• Every manuscript should have a working title. It might be your favorite title. But publishers (those in the marketing and sales department) will often change the title. Only the best of the bestselling authors get cover and title approval in their contracts. About 75% of my title stick with little or no change. Also, I submit the proposal with a working title and at least three or four other titles for them to choose from. I want them to know that I understand the need for the best possible title. (A wee anecdote: Prodigy was changed to The Prodigy.)
  • Avoid flashbacks
    • I hear this occasionally, and I’m trying to figure out why. I think it’s because, in a strictly chronological story, flashbacks can be distracting. But sometimes they’re necessary. I think of LOST, which incorporated them very nicely into the story, but that was a non-chronological show. Maybe if you’ve got several flashbacks, the advice should be, write non-chronologically.
    • Flashbacks can be confusing if handled poorly. Seldom is a full flashback needed. They used to be more popular than they are now. My rule of thumb is use them rarely and only if there’s no other way to convey the needed information.
  • Fiction can’t be taught
    • I think it’s safe to say we’re a little off-put by this. If it couldn’t be taught, we’d be wasting our time and your time. The truth is, it can be, and it often has been. But you can’t make someone learn who doesn’t want to learn.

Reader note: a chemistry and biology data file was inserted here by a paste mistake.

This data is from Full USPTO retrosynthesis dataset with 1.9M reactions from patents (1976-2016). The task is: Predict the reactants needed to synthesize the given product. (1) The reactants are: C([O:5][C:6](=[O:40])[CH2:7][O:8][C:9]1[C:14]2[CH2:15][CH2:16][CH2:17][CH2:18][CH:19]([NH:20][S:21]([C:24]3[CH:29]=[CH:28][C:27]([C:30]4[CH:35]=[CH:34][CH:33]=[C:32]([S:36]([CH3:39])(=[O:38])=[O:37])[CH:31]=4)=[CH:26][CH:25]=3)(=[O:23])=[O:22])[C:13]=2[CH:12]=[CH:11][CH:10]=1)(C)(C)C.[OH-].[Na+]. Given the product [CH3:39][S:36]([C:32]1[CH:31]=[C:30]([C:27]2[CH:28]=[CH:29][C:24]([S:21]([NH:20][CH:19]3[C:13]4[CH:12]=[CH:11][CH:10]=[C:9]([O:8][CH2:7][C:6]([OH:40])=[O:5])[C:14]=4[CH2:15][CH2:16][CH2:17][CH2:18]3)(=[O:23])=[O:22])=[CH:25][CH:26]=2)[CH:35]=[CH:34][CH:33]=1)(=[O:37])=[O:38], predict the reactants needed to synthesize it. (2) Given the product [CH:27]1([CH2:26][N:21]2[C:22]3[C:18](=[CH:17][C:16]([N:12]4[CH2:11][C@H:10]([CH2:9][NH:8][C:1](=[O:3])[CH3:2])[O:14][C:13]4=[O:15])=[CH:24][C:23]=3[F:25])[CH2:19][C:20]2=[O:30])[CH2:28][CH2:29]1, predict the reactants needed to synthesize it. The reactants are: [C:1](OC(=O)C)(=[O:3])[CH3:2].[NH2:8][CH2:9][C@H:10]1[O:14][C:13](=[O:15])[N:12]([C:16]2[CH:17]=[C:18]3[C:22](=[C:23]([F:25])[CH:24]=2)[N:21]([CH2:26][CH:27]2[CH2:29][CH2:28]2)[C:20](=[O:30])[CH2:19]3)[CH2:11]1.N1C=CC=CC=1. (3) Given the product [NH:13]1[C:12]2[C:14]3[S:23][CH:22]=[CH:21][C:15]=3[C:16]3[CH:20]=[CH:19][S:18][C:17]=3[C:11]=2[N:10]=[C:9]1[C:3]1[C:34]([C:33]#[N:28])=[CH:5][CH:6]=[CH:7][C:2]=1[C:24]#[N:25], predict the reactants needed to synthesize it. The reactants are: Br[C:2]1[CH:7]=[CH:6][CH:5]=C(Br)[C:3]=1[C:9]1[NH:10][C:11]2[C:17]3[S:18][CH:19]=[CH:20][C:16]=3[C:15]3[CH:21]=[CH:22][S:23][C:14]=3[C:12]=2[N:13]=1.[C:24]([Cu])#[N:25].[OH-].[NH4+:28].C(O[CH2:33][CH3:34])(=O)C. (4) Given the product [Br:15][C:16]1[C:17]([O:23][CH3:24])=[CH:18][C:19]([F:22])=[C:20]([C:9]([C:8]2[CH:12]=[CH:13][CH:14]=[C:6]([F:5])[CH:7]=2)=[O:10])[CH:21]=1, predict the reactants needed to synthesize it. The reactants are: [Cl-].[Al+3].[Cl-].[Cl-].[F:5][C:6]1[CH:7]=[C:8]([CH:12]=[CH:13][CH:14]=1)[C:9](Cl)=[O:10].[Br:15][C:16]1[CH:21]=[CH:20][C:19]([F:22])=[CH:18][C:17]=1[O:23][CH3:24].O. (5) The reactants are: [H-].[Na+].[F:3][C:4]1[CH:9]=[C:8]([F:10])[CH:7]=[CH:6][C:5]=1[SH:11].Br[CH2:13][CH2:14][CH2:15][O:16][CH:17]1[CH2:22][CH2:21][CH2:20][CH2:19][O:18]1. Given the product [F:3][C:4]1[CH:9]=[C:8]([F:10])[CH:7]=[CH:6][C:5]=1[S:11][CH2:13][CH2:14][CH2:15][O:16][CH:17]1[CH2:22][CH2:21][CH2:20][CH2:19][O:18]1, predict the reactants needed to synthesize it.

• The craft of fiction can certainly be taught. Talent is another matter. Talent is developed, exercised, fed, but doing the work and studying the masters. Even Leonardo da Vinci had to apprentice for some time before his talent became craft.
  • Avoid jargon and foreign phrases
    • Because why? It’s confusing to the reader? Perhaps. I think we want to find the balance. Use them sparingly, perhaps, but don’t eliminate them completely. I think they add a layer of credibility and authenticity.
    • Jargon badly handled can be a disaster. I keep saying, “Never forget your reader.” If you use jargon–terms used by a subset of people (say NASA engineers, medical doctors, etc)–without clueing your reader in, then the read will feel lost, dumb, and toss your book aside. The trick is to be creative in using it. My biggest challenge with this came with the Jeff Struecker books. Lots of military terms that I had to explain without appearing to explain it. It was a real headache but I found ways of doing that.
  • Spellcheck is your best friend.
    • Oh, no. It’s not. Don’t assume because a computer tells you it’s written incorrectly that it really is written correctly. Keep a thesaurus, dictionary, and editor on speed-dial.
  • Just write the crummy first draft, edit it later.
    • Molly: I have tried moving forward. My brain doesn’t work that way. When I get stuck, if it’s not right, I have to work on the chapter until it is. As a discovery writer, when something pops up that I didn’t realize, I need to go back to previous chapters and work it in the details. It gives me great anxiety to move forward when I know something isn’t right. Do what’s best for you and your manuscript. Just make sure it’s forward movement.
    • Aaron: I still advocate writing the crummy first draft. I insist on it. Apparently, this causes Molly anxiety. I guess I’ll continue to insist on doing what works for you.
  • Just write your story. Your editor will clean it up for you.
    • As an editor, I can tell you this kind of writer is hard to deal with. If you want to be a successful author, put forth a good deal of effort. Don’t expect others to do it for you. If you leave the details up to the editor you’re going to have one of three things: A ghostwriter or co-writer; a higher fee; or a crappy book.